There's so much I wanted to say, not only to pound some actual knowledge into whatever Savage uses for a brain, but also to defend those families who have been besieged by the heartbreak and hardship of living with someone, especially their children, with Autism.
I wondered how Savage might feel it were his child who was constantly being met with disapproving stares from strangers who recommend that "if your child can't behave maybe you shouldn't take him out in public." And how he might feel if the knew that it is going to happen every single day.
But as I began to write a note to Savage, I realized that it would be more appropriate to have someone who knows full well the devastation felt of not only hearing the diagnosis of your child as autistic, but having to live through the day to day sadness, frustration and pain you feel when it hits you that your child may never have what most would consider a typical life. For that, I turned to my son, Ryan:
My beautiful eight year-old daughter Rebecca has a diagnosis of Autism.
Autism is a brain development disorder that impairs social interaction and communication, and causes restricted and repetitive behavior. That diagnosis in itself may help define a set of Rebecca's symptoms, but it far from defines who she is any more than insensitive or mean-spirited totally describes you.
Rebecca can be sweet, funny, happy, sad, angry, silly, frustrating, irritating, gentle, kind or any number of other adjectives you'd use to describe a typical eight year-old, though brat is not one that her doctors have used to describe her. That usually only comes from those ignorant of her condition.
When Rebecca is having a meltdown or dealing with any other upsetting moment in a public place, we are almost always met with judgmental glares from onlookers who are thinking, boy, if that was my child... or who might even say, "If you can't control that child, keep her home!" God forbid these people ask if there anything they can do to help you. It's something every parent of an autistic child has had to deal with most every day.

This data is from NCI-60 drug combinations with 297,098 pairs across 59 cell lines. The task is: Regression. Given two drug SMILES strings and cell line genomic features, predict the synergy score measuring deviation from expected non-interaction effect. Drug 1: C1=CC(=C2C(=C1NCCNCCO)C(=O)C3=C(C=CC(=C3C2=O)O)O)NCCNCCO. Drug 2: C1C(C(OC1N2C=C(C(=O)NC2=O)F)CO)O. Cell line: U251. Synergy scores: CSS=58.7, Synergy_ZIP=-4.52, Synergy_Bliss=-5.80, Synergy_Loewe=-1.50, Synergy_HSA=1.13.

If you don't understand Autism, its very easy to say or think such things. I probably did too before my wife and I had Rebecca, but I never went on a radio show, where millions of people believe I am some sort of authority, to label innocent children as a moron or idiot. That you supposedly hold master's degrees in medical botany and medical anthropology makes your actions even more shameful.
Imagine, Mr. Savage, if you lacked the ability to express your feelings, thoughts or needs. Imagine if this were your child. Would you want your child smeared for something they had no control over? Many children with autism lack the capacity to verbalize their feelings instead act them out. This is not how they act like a putz. This is how they communicate.
Being her father, I see Rebecca's many challenges, stressors and unexpected events that challenge her ability to get through each and every day. As parents, her stressful and frustrating moments become OUR stressful and frustrating moments. What loving parent doesn't cheer when their child succeeds or aches when their child is hurt, frustrated or upset?
Because the world challenges Rebecca so incessantly it would be easy to want to keep her home, insulated from the world, protecting her against the whirlwind of circumstances that at once can delight her one moment or upset and anger her the next. But ours is a life built on "that which does not kill you, can only make you stronger." With each challenge Rebecca meets head on, she can learn and grow, hopefully adapting to the world, one step at a time. With each fall that she rises from she learns to walk a little stronger; gains confidence, and actually learns to become the best Rebecca she can be.
What no parent of a special needs child wants is to be pre-judged or isolated and kept in the shadows so that people like you don't have to look at a child with a disability. We want and need support of those around us and hope upon hope that our child be treated with compassion and understanding.
This week, you Mr. Savage, have made that a little harder.
Rebecca's Proud Dad, Ryan Young
Ryan Young is a Licensed Clinical Social Worker in New York. His dad is the author of "Great Failures of the Extremely Successful" (www.greatfailure.com)
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Albion Monitor July
18, 2008 (http://www.albionmonitor.com)
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